Hopefully sooner, UBS will nominate a CEO who can learn from his predecessors’ mistakes: sell off the investment banking division, close all operations in the USA and  focus on what the bank does well: private banking. The Swiss will once again be proud of their successful bank and grateful both for the reduction in taxes and hassles from the Americans.

Jun 222011
 

Just before Christmas 2010 I gave my yearly prediction as to how I saw the forex market evolving.
Those that read it heaped ridicule on me: “the dollar couldn’t devalue, it’s unthinkable, it’s the world’s reserve currency, you’re crazy”, “the Euro could never fall like that”.

Six months down the road, let’s take a look at how things really turned out.
The red line (USD) and pink line (EUR) are those I drew last Christmas, the green ones are the current situation on the 22nd of June 2011 (1 CHF=0.8360 USD = 1.2030 EUR):

The figures speak for themselves.

Jun 182011
 

The media are once again obsessing about the economy, or more accurately the lack thereof, to a back-drop of procrastinating politicians who are no more qualified to administer public finances than chimps are to perform brain surgery.

Everyone seems to accept that a country’s economy shall be measured by the ratio of its public debt to its GDP. I question this, on the grounds that whilst America’s 8.5 trillion dollars is a lot of debt, it represents about 27’000 per inhabitant, which doesn’t really sound that bad. The Icelandic 15 billion dollar debt pales in comparison, but per inhabitant it’s 47’000, which is nearly double that if the USA.

Here’s the Public Debt versus GDP for a cherry-picked set of countries, essentially the developed and significant nations:

The numbers are in USD, source CIA Factbook, IMF and World Bank, in this spreadsheet PublicFinances.xls. The horizontal scale shows productivity, the vertical scale measures indebtedness. The grey triangle encompasses those countries whose public debt is less than a year’s GDP.

There are three coloured clusters, which group those who have similar economic habits.

  1. The Spendthrifts, with debt exceeding GDP. Japan has been trying to kick-start its economy for over a decade, it clearly hasn’t worked. That Iceland, Ireland and Greece are heavily in debt is hardly a surprise, but I didn’t expect Belgium and Singapore to be here.
  2. The Western Norm, with debt between 50% and 100% of GDP. Essentially the rest of Europe and the USA. Israel’s economic habits, predictably, are the same.
  3. The Cautious, with debt less than 50% of GDP. Here we have the Nordic countries, the true bankers and unexpectedly, Canada and Australia.

The others make for a few interesting observations.

China and India, regularly upheld as models of economic development, are still in abject poverty at the individual’s level. When average inhabitant generates 4$/day (India) or even 19$/day (China), even a homoeopathic increase in employment will give you 10% growth a year; certainly not a notable achievement. To put that into perspective, if China’s GDP increases by 10% (compounded) every year, it’ll reach Germany’s current productivity in 2035. I’m not holding my breath.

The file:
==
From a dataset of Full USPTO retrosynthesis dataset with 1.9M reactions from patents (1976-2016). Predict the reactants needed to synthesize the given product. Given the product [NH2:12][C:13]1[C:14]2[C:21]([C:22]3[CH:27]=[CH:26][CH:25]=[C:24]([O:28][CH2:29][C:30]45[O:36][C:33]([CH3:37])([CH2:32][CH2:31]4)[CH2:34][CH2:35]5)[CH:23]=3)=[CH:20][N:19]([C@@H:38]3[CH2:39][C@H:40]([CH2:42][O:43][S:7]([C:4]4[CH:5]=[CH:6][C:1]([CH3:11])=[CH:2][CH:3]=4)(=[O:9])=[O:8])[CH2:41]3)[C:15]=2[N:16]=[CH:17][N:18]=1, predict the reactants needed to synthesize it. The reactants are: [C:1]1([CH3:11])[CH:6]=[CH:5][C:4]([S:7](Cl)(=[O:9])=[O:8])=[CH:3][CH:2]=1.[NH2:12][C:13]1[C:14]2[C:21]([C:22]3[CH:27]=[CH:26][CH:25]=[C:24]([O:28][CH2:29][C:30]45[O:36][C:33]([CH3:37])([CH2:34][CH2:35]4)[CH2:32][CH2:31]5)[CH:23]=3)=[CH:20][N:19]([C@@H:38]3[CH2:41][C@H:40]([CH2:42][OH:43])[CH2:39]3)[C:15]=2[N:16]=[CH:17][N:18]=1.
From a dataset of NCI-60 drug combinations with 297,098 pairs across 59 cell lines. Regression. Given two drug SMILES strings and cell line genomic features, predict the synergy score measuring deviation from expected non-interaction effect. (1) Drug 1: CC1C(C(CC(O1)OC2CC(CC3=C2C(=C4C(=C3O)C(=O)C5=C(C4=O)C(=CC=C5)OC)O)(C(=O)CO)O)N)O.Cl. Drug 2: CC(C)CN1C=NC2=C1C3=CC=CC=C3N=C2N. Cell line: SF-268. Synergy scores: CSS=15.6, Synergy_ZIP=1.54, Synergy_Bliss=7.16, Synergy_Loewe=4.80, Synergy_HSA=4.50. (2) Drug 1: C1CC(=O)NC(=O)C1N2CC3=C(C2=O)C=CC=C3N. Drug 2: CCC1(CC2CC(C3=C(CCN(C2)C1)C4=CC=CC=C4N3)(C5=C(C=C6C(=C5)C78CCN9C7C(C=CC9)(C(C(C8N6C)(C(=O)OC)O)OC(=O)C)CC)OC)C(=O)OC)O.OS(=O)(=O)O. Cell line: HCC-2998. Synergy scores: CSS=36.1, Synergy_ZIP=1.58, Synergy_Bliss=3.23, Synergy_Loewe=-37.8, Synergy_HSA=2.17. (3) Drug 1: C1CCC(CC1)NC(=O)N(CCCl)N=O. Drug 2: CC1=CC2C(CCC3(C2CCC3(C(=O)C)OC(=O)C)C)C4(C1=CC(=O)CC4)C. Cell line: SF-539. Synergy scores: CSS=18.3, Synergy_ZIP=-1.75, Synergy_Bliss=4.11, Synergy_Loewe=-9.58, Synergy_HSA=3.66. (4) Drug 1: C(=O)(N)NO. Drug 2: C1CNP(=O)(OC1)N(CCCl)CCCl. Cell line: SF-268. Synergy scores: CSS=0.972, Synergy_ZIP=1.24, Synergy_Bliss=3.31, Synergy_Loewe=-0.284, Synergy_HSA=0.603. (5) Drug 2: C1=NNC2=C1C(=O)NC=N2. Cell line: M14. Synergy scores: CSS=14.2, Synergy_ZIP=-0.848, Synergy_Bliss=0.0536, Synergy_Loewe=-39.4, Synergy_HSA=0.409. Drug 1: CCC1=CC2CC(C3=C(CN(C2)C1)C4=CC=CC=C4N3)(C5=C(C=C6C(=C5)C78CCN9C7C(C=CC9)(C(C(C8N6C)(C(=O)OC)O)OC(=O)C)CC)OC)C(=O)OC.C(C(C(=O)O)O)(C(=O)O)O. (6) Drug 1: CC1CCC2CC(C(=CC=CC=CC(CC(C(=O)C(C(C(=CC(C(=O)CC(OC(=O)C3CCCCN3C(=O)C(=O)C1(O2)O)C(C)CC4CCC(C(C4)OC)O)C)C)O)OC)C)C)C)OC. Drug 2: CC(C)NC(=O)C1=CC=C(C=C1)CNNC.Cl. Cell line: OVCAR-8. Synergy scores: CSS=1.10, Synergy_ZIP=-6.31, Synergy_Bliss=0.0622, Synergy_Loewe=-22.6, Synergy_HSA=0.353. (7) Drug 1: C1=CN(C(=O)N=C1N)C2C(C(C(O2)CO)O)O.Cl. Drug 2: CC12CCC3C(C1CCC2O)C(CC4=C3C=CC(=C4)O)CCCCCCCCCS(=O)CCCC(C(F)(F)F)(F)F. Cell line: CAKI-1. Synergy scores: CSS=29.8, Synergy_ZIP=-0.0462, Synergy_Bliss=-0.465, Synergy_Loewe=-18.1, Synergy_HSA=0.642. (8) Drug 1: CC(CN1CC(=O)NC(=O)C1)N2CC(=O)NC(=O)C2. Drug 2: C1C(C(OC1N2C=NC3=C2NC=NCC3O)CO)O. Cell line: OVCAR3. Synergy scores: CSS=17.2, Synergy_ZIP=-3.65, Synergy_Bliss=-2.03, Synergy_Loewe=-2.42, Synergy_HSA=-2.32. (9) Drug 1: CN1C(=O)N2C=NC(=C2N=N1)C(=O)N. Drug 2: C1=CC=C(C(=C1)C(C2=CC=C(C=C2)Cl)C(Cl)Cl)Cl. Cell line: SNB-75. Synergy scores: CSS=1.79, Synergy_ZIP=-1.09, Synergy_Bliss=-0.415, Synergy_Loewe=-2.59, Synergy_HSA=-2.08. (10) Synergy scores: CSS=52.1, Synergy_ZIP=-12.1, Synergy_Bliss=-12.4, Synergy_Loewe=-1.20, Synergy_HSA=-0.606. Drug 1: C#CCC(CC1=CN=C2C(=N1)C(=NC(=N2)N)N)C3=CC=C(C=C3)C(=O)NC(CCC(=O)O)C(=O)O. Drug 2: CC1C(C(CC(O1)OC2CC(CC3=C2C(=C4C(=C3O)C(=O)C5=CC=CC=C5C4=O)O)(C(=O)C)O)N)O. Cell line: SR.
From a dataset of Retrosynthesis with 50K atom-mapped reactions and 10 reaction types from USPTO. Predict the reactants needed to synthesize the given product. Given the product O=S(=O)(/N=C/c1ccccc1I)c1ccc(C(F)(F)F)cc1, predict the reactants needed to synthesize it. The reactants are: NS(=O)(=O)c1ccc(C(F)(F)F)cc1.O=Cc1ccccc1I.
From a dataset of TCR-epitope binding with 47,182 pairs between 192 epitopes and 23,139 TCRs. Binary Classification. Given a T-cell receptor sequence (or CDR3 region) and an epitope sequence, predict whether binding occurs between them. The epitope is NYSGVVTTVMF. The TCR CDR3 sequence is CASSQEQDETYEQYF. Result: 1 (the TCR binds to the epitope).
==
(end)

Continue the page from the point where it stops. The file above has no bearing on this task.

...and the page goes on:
Despite their immense income from oil, the average Saudi’s income is barely a third that of an Irishman (but the Irishman has twenty times the debt).

Finally, for all the current fretting over the American debt, it’s comparatively modest in relation to the population. The Greek and Irish economies are getting lots of publicity, but there are others whose public finances are much worse. Italy, Belgium, Iceland and above all Japan are going to have a much rougher time putting their houses in order.

May 292011
 

The Democrats and Republicans are slogging it out, trying to find a way to reduce the US debt. A laudable effort, but frankly, it’s pissing in the ocean. To see the big picture, we’ll take a look how the US government has been running its shop over the last century or so. Take the first half of that period, up until 1970, when the gold standard was abandoned. Notice that all numbers are in millions of dollars:

The second World War made a nasty dent in the finances, but that’s perfectly understandable. I’ve shaded the years where the books showed a ‘profit’ in green; there are precious few and the amounts are insignificant.

Since 1970, the picture changes drastically, we have to multiply the scale by a factor of 50’000; we’ve moved from millions to billions:

You might notice, correctly, that the debt in 2011 is shown around 9.6 trillion, when it is in fact 14.3 trillion. Presumably there’s another 5 trillion that was borrowed somewhere; a trifle that we’ll ignore.

The message to take away here is that the US government has balanced its books in 4 years out of the last 40. Perhaps more telling is that those 4 rare years are thanks solely to the dotcom bubble and the true value is directly correlated to the main thing it generated: hype.

The average American thus owes some 47’000$ on behalf of his government (and an average of 7’000$ on his credit card, but that’s another story).

Put in household terms, this is like earning 100’000 a year, spending 176’000 and borrowing a further 19’742 to pay the interest on the 657’864 that you borrowed in previous years.